Sandusky's lawyers criticize speed of trial
BELLEFONTE, Pa. - Jerry Sandusky’s lawyers said Saturday they tried to quit at the start of jury selection in his child sex abuse trial because they weren’t given enough time to prepare, raising an argument on the trial’s speed that could become the thrust of an appeal.
And one of the jurors who convicted Sandusky of 45 child sex abuse counts said Saturday he was swayed by the “very convincing’’ testimony of eight accusers who said the retired Penn State assistant football coach molested them for years.
“It’s hard to judge character on the stand, because you don’t know these kids,’’ juror Joshua Harper told NBC’s “Today’’ show. “But most were very credible - I would say all.’’
A day after Sandusky’s conviction, his lawyers disclosed they felt too unprepared to adequately defend him because of how quickly the case was brought to trial. Experts have said the seven months between Sandusky’s November arrest and trial was fast by Pennsylvania standards.
“We told the trial court, the Superior Court, and the Supreme Court we were not prepared to proceed to trial in June due to numerous issues, and we asked to withdraw from the case for those reasons,’’ attorney Joe Amendola said. Judge John Cleland denied the request.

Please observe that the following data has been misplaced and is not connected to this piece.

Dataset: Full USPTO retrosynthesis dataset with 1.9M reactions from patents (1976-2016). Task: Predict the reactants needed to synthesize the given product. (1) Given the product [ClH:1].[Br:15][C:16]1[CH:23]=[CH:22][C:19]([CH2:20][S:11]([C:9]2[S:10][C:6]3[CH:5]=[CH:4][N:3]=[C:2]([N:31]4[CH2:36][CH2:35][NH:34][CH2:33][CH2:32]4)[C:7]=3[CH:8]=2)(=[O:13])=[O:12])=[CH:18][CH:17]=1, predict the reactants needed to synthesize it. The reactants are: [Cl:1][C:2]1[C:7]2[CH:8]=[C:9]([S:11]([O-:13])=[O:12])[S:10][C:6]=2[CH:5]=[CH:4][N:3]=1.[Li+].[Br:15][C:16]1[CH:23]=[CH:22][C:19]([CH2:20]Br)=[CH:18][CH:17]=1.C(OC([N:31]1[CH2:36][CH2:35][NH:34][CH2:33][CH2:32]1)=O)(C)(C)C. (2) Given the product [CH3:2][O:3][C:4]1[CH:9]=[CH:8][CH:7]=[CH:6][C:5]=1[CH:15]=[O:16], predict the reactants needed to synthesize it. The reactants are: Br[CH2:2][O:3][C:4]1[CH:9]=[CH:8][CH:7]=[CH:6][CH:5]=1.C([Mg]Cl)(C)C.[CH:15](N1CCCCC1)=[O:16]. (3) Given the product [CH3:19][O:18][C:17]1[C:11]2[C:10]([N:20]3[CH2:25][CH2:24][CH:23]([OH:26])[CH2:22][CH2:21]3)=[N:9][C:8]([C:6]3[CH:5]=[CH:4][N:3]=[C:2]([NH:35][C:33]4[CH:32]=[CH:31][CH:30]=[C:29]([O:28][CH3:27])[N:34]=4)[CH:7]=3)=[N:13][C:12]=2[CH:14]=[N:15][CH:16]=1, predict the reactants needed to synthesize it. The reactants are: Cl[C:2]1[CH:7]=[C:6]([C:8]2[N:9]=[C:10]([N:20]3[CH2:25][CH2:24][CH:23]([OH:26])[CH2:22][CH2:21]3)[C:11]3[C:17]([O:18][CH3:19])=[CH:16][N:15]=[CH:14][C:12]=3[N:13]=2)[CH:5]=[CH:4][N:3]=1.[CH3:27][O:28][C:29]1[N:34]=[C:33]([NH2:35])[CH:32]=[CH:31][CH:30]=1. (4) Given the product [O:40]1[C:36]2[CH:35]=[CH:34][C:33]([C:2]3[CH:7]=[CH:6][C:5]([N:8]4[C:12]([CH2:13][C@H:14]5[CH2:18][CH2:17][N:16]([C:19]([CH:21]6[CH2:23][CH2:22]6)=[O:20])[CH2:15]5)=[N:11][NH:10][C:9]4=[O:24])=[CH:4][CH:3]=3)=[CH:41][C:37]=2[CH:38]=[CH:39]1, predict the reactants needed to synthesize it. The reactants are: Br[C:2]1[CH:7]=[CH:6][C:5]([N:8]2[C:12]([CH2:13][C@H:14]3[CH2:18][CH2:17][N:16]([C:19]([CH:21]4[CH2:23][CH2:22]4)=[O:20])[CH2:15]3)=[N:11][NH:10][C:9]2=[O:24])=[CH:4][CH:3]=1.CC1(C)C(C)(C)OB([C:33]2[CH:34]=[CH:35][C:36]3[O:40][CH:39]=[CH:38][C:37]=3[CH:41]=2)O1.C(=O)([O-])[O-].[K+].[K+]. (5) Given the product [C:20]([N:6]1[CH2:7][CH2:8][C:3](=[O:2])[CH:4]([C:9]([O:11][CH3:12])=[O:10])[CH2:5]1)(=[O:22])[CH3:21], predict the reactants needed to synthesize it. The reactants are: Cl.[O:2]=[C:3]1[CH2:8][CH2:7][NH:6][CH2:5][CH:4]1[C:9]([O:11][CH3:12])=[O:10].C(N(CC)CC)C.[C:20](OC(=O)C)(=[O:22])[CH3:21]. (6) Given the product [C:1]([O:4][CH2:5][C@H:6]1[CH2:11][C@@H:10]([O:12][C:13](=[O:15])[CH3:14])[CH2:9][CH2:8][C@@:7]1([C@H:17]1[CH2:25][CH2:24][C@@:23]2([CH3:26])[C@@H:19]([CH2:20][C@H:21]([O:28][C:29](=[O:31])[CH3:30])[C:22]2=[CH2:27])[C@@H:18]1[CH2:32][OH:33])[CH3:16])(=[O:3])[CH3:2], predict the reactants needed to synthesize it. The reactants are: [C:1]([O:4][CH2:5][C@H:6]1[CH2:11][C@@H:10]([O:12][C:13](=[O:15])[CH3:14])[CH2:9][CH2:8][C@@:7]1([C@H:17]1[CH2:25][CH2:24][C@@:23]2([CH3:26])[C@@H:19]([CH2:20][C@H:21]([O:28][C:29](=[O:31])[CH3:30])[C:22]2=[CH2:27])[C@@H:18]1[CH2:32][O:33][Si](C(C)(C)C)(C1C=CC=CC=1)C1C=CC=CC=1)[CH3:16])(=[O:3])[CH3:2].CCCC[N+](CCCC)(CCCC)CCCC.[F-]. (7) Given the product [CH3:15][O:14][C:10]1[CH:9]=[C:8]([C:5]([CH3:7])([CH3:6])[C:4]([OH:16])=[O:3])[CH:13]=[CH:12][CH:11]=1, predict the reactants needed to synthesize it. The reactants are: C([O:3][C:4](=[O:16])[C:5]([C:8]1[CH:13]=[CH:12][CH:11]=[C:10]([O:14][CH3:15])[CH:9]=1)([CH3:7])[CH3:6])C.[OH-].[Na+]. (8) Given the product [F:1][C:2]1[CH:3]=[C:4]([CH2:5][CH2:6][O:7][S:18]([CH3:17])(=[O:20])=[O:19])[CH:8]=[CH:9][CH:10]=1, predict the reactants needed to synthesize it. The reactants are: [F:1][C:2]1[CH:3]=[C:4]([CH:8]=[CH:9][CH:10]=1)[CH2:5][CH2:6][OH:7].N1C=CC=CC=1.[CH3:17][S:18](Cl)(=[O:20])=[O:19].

Jurors in the two-week trial convicted Sandusky of 45 of the 48 counts against him, meaning Sandusky, 68, likely will die in prison. Sentencing is pending.
The case is poised to move to an investigation of university officials’ role in reporting the charges; two ex-school administrators face trial on charges they didn’t properly report former assistant coach Mike McQueary’s account of the suspected abuse he witnessed in the Penn State showers in 2001.
Almost immediately after the verdict, Penn State president Rodney Erickson signaled an openness to quickly settle potential civil lawsuits arising from the convictions, saying the school “wants to provide a forum where the university can privately, expeditiously, and fairly address the victims’ concerns and compensate them for claims.’’
The university recently reported a $1.8 billion endowment. But both sides have reasons not to want to go to court, said Jason Kutulakis, a lawyer who specializes in child welfare and juvenile law. Victims are reluctant to get on the stand and have their credibility attacked, he said.
But “Penn State’s got so much egg on their face, they probably just want to make it all go away,’’ he said.
For now, the school is facing one lawsuit from an accuser, Travis Weaver, who was not among those represented in the criminal case against Sandusky.
The next step is to determine the extent of Penn State’s culpability, lawyers say.
The former Penn State officials facing charges, athletic director Tim Curley and retired vice president Gary Schultz, are charged with lying to a grand jury about what they knew of the incident in which McQueary said he saw Sandusky assaulting a boy in a football team shower.